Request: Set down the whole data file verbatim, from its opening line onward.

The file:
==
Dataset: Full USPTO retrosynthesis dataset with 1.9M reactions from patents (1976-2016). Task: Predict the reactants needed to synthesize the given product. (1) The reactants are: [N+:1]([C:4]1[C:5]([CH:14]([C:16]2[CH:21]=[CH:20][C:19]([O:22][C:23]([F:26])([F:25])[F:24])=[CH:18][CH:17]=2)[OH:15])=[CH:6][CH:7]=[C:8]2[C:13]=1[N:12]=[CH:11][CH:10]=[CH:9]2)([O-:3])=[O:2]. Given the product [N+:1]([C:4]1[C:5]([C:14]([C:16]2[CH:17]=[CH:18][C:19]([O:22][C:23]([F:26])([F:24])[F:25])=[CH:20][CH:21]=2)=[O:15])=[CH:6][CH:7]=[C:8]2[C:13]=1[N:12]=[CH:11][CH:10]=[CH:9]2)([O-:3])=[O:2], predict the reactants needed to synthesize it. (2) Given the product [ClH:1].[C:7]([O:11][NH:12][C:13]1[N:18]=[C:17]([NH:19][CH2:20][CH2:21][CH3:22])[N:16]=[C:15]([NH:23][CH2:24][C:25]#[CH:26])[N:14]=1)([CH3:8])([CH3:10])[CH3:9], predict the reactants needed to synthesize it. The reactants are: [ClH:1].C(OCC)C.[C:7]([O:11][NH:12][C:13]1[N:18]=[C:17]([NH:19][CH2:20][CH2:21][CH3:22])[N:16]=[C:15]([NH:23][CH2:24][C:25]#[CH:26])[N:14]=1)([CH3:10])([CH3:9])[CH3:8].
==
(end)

Dataset: Full USPTO retrosynthesis dataset with 1.9M reactions from patents (1976-2016). Task: Predict the reactants needed to synthesize the given product. (1) The reactants are: [N+:1]([C:4]1[C:5]([CH:14]([C:16]2[CH:21]=[CH:20][C:19]([O:22][C:23]([F:26])([F:25])[F:24])=[CH:18][CH:17]=2)[OH:15])=[CH:6][CH:7]=[C:8]2[C:13]=1[N:12]=[CH:11][CH:10]=[CH:9]2)([O-:3])=[O:2]. Given the product [N+:1]([C:4]1[C:5]([C:14]([C:16]2[CH:17]=[CH:18][C:19]([O:22][C:23]([F:26])([F:24])[F:25])=[CH:20][CH:21]=2)=[O:15])=[CH:6][CH:7]=[C:8]2[C:13]=1[N:12]=[CH:11][CH:10]=[CH:9]2)([O-:3])=[O:2], predict the reactants needed to synthesize it. (2) Given the product [ClH:1].[C:7]([O:11][NH:12][C:13]1[N:18]=[C:17]([NH:19][CH2:20][CH2:21][CH3:22])[N:16]=[C:15]([NH:23][CH2:24][C:25]#[CH:26])[N:14]=1)([CH3:8])([CH3:10])[CH3:9], predict the reactants needed to synthesize it. The reactants are: [ClH:1].C(OCC)C.[C:7]([O:11][NH:12][C:13]1[N:18]=[C:17]([NH:19][CH2:20][CH2:21][CH3:22])[N:16]=[C:15]([NH:23][CH2:24][C:25]#[CH:26])[N:14]=1)([CH3:10])([CH3:9])[CH3:8].